Carolyn Lazard

Artist Class of 2023
Portrait of Carolyn Lazard

Exploring the limits of aesthetic perception and using accessibility as a creative tool for collective practices of care.

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Philadelphia, Pennsylvania
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36 at time of award
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About Carolyn’s Work

Carolyn Lazard is an artist exploring the limits of aesthetic perception and using accessibility as a creative tool for collective practices of care. With a practice that spans the mediums of video, installation, sculpture, and performance, their work challenges ableist expectations of solo productivity and efficiency. They approach these subjects using the minimalist language of conceptual art and avant-garde cinema.

Lazard often repurposes ready-made objects—such as a HEPA air purifier, a noise machine, and a power-lifter recliner chair—calling attention to the dependencies and infrastructures of care that sustain social life. CRIP TIME (2018) is a video-based meditation on the time Lazard devotes to organizing a week’s worth of different medications into brightly colored, plastic pill containers. Through documenting this care-based task, Lazard makes visible the often-obscured care and labor of staying alive. Lazard’s work also addresses complex histories of institutional harm and racialized violence. The video piece Pre-Existing Condition (2019) focuses on medical experiments that a University of Pennsylvania professor conducted on incarcerated people at Holmesburg Prison in Philadelphia between 1951 and 1974. Lazard displays archival documents that list each experiment and the sponsoring institutions overlayed with the voice of Yusef Anthony, a Holmesburg Prison experiment survivor and advocate, who discusses his mistrust of medical and legal systems. As in much of their practice, access is both a theme and a material of their work. For the collaborative video- and sound-based installation Long Take (2022), Lazard uses the accessibility tools of audio description and open captions to create a sound- and text-based experience of a dance. Visitors are invited to listen to, or read, a recitation of a dance score, the sounds of a dancer’s movement and breath, and a verbal description of the performance. By presenting a dance performance through instructions, transcriptions, and descriptions, Lazard prompts viewers to consider where and in what form an artwork resides.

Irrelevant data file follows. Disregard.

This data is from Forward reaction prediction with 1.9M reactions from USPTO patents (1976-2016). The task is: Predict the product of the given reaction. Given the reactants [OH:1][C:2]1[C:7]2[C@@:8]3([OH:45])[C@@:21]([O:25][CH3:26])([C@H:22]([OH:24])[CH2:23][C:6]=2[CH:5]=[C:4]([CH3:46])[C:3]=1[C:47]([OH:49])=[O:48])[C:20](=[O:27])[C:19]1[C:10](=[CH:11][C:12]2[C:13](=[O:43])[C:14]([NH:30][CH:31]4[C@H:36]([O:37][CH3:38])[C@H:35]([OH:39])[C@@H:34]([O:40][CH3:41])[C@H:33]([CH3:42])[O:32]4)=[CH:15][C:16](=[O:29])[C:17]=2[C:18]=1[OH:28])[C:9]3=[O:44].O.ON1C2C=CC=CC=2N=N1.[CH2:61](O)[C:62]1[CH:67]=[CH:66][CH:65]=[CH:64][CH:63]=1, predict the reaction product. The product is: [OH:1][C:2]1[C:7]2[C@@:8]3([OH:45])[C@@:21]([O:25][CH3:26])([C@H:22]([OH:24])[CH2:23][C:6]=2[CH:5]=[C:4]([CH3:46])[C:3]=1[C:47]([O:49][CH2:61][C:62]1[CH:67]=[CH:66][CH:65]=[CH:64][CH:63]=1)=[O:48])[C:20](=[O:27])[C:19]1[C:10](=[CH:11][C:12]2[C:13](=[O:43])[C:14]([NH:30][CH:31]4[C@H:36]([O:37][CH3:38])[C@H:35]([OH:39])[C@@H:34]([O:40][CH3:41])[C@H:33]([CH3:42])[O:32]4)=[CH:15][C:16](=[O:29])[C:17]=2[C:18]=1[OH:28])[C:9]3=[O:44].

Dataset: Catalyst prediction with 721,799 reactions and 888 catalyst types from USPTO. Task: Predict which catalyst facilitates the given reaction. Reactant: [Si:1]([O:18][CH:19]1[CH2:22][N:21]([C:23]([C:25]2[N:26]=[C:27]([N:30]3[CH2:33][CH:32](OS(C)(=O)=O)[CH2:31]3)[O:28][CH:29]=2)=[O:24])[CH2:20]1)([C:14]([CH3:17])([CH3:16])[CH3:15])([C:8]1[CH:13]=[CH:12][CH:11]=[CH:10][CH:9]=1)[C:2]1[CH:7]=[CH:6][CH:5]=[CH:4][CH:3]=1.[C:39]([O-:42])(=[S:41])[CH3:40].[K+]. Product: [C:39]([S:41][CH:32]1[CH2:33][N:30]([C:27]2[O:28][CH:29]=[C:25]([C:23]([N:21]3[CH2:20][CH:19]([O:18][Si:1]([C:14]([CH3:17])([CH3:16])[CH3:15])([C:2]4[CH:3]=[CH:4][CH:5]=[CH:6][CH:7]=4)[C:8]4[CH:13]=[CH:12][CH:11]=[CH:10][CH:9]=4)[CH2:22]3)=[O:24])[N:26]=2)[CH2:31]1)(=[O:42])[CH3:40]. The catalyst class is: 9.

In addition to their work as an artist, Lazard writes about their experience of chronic illness and the limitations of biomedical understandings of health. They authored the widely circulated guidebook, Accessibility in the Arts: A Promise and a Practice (2019), which details specific ways that museums and other cultural spaces can meet the needs of disabled communities. With an economy of expression that is both strikingly direct and resonant, Lazard advances new modes of art-making that turn assistive technologies and collaborative support systems into potent sources of meaning and creative possibility.


Carolyn Lazard received a BA (2010) from Bard College and an MFA (2019) from the University of Pennsylvania. Their work has been exhibited in solo and group exhibitions at such national and international venues as the Museum of Modern Art; Museum of Contemporary Art, Los Angeles; Walker Art Center; Institute of Contemporary Art, University of Pennsylvania; MoMA PS1; Museum für Moderne Kunst; Whitney Museum of American Art; and the Venice Biennale.

Published on October 4, 2023

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